In this issue

Jonathan Tobin: Defending the Right to a Jewish State

Heather Hale: Compliment your kids without giving them big heads

Megan Shauri: 10 ways you are ruining your own happiness

Carolyn Bigda: 8 Best Dividend Stocks for 2015

Kiplinger's Personal Finance editors: 7 Things You Didn't Know About Paying Off Student Loans

Samantha Olson: The Crucial Mistake 55% Of Parents Are Making At Their Baby's Bedtime

Densie Well, Ph.D., R.D. Open your eyes to yellow vegetables

The Kosher Gourmet by Megan Gordon With its colorful cache of purples and oranges and reds, COLLARD GREEN SLAW is a marvelous mood booster --- not to mention just downright delish
April 18, 2014

Rabbi Yonason Goldson: Clarifying one of the greatest philosophical conundrums in theology

Caroline B. Glick: The disappearance of US will

Megan Wallgren: 10 things I've learned from my teenagers

Lizette Borreli: Green Tea Boosts Brain Power, May Help Treat Dementia

John Ericson: Trying hard to be 'positive' but never succeeding? Blame Your Brain

The Kosher Gourmet by Julie Rothman Almondy, flourless torta del re (Italian king's cake), has royal roots, is simple to make, . . . but devour it because it's simply delicious

April 14, 2014

Rabbi Dr Naftali Brawer: Passover frees us from the tyranny of time

Greg Crosby: Passing Over Religion

Eric Schulzke: First degree: How America really recovered from a murder epidemic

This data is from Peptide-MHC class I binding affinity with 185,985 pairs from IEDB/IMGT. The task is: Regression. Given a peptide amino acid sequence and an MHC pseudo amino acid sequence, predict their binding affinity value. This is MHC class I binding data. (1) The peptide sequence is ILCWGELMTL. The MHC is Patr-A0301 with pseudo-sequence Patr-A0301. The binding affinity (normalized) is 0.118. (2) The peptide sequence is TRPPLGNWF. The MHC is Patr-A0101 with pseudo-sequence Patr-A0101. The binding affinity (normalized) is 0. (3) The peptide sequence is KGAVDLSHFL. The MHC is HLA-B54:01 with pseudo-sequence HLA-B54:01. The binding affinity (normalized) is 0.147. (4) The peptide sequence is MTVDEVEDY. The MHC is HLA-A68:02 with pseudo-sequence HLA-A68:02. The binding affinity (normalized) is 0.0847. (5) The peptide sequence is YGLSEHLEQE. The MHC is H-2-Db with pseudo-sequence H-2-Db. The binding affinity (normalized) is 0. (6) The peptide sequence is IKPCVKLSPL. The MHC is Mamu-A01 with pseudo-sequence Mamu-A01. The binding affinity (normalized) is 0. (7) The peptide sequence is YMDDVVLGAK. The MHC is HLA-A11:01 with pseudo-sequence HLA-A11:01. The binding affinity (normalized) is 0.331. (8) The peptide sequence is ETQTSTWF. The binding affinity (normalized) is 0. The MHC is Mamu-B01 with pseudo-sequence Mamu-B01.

Georgia Lee: When love is not enough: Teaching your kids about the realities of adult relationships

Cameron Huddleston: Freebies for Your Lawn and Garden

Gordon Pape: How you can tell if your financial adviser is setting you up for potential ruin

Dana Dovey: Up to 500,000 people die each year from hepatitis C-related liver disease. New Treatment Has Over 90% Success Rate

Justin Caba: Eating Watermelon Can Help Control High Blood Pressure

The Kosher Gourmet by Joshua E. London and Lou Marmon Don't dare pass over these Pesach picks for Manischewitz!

April 11, 2014

Rabbi Hillel Goldberg: Silence is much more than golden

Caroline B. Glick: Forgetting freedom at Passover

Susan Swann: How to value a child for who he is, not just what he does

Cameron Huddleston: 7 Financial Tasks You Should Tackle Right Now

Sandra Block and Lisa Gerstner: How to Profit From Your Passion

Susan Scutti: A Simple Blood Test Might Soon Diagnose Cancer

Chris Weller: Have A Slow Metabolism? Let Science Speed It Up For You

The Kosher Gourmet by Diane Rossen Worthington Whitefish Terrine: A French take on gefilte fish

April 9, 2014

Jonathan Tobin: Why Did Kerry Lie About Israeli Blame?

Samuel G. Freedman: A resolution 70 years later for a father's unsettling legacy of ashes from Dachau

Jessica Ivins: A resolution 70 years later for a father's unsettling legacy of ashes from Dachau